Labor Secretary Alexander Acosta Backs Trump Administration on Overtime Rule

By Higgins, Sean | Examiner (Washington, D.C.), The, November 15, 2017 | Go to article overview

Labor Secretary Alexander Acosta Backs Trump Administration on Overtime Rule


Higgins, Sean, Examiner (Washington, D.C.), The


Labor Secretary Alexander Acosta told a congressional panel Wednesday that the Trump administration was right to roll back several Obama administration efforts to expand workforce protection laws.

Acosta said the regulatory efforts, which covered overtime rules, retirement investment advice, corporate legal liability, and disclosure requirements by lawyers who practice labor law were overreaches that hurt the economy.

Acosta told the House Education and the Workforce Committee that the Obama-era changes may have been well-intended, noting for example that the overtime rule was last revised in 2004 and an update was called for. "The way the rule was changed, however, created a shock to the system," he said.

The Trump administration's work was applaud by committee Republicans, who agreed with Acosta's appraisal, and slammed by Democrats, who argued the administration was eroding workplace protections.

"This administration has consistently sided with business interests instead of workers and worker advocates, and I find that troubling," said Rep. Mark Takano, D-Calif.

Much of the hearing focused on the overtime rule. Federal law says employees must be paid time-and-a-half once they work more than 40 hours in a week. However, businesses may exempt workers from the requirement if their duties are "managerial" in nature and they reach a certain salary threshold.

Last year, the Labor Department announced that that threshold, previously $23,000 annually, would rise to more than $47,000 and would be updated every three years to reflect wage growth. The administration's rule change would have meant that 4 million more workers would be eligible for overtime.

A federal judge rejected the rule late last year. Takano pressed Acosta on why his department chose not to appeal the court's decision. The secretary replied that his department did appeal on the question of whether it had the authority to set a salary threshold, but added that he agreed with the court that the $47,000 figure was far too high. …

The rest of this article is only available to active members of Questia

Already a member? Log in now.

Notes for this article

Add a new note
If you are trying to select text to create highlights or citations, remember that you must now click or tap on the first word, and then click or tap on the last word.
One moment ...
Default project is now your active project.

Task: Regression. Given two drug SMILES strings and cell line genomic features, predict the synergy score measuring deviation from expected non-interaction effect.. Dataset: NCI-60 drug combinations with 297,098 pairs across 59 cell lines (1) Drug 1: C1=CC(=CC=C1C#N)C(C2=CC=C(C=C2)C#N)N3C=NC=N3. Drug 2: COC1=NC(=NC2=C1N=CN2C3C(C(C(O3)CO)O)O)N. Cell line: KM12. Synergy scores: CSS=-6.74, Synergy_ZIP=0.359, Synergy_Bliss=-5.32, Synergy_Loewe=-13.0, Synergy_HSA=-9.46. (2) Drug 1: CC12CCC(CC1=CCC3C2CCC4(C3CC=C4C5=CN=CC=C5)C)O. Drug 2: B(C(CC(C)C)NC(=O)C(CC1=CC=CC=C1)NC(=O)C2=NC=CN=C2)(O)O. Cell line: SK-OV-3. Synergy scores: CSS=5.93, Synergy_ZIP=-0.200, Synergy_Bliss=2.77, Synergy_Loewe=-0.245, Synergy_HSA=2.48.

Project items
Notes
Cite this article

Cited article

Style
Citations are available only to our active members.
Buy instant access to cite pages or passages in MLA 8, MLA 7, APA and Chicago citation styles.

(Einhorn, 1992, p. 25)

(Einhorn 25)

(Einhorn 25)

1. Lois J. Einhorn, Abraham Lincoln, the Orator: Penetrating the Lincoln Legend (Westport, CT: Greenwood Press, 1992), 25, http://www.questia.com/read/27419298.

Note: primary sources have slightly different requirements for citation. Please see these guidelines for more information.

Cited article

Labor Secretary Alexander Acosta Backs Trump Administration on Overtime Rule
Settings

Settings

Typeface
Text size Smaller Larger Reset View mode
Search within

Search within this article

Look up

Look up a word

  • Dictionary
  • Thesaurus
Please submit a word or phrase above.
Print this page

Print this page

Why can't I print more than one page at a time?

Help
Full screen
Items saved from this article
  • Highlights & Notes
  • Citations
Some of your highlights are legacy items.

Highlights saved before July 30, 2012 will not be displayed on their respective source pages.

You can easily re-create the highlights by opening the book page or article, selecting the text, and clicking “Highlight.”

matching results for page

    Questia reader help

    How to highlight and cite specific passages

    1. Click or tap the first word you want to select.
    2. Click or tap the last word you want to select, and you’ll see everything in between get selected.
    3. You’ll then get a menu of options like creating a highlight or a citation from that passage of text.

    OK, got it!

    Cited passage

    Style
    Citations are available only to our active members.
    Buy instant access to cite pages or passages in MLA 8, MLA 7, APA and Chicago citation styles.

    "Portraying himself as an honest, ordinary person helped Lincoln identify with his audiences." (Einhorn, 1992, p. 25).

    "Portraying himself as an honest, ordinary person helped Lincoln identify with his audiences." (Einhorn 25)

    "Portraying himself as an honest, ordinary person helped Lincoln identify with his audiences." (Einhorn 25)

    "Portraying himself as an honest, ordinary person helped Lincoln identify with his audiences."1

    1. Lois J. Einhorn, Abraham Lincoln, the Orator: Penetrating the Lincoln Legend (Westport, CT: Greenwood Press, 1992), 25, http://www.questia.com/read/27419298.

    Cited passage

    Thanks for trying Questia!

    Please continue trying out our research tools, but please note, full functionality is available only to our active members.

    Your work will be lost once you leave this Web page.

    Buy instant access to save your work.

    Already a member? Log in now.

    Search by... Author
    Show... All Results Primary Sources Peer-reviewed

    Oops!

    An unknown error has occurred. Please click the button below to reload the page. If the problem persists, please try again in a little while.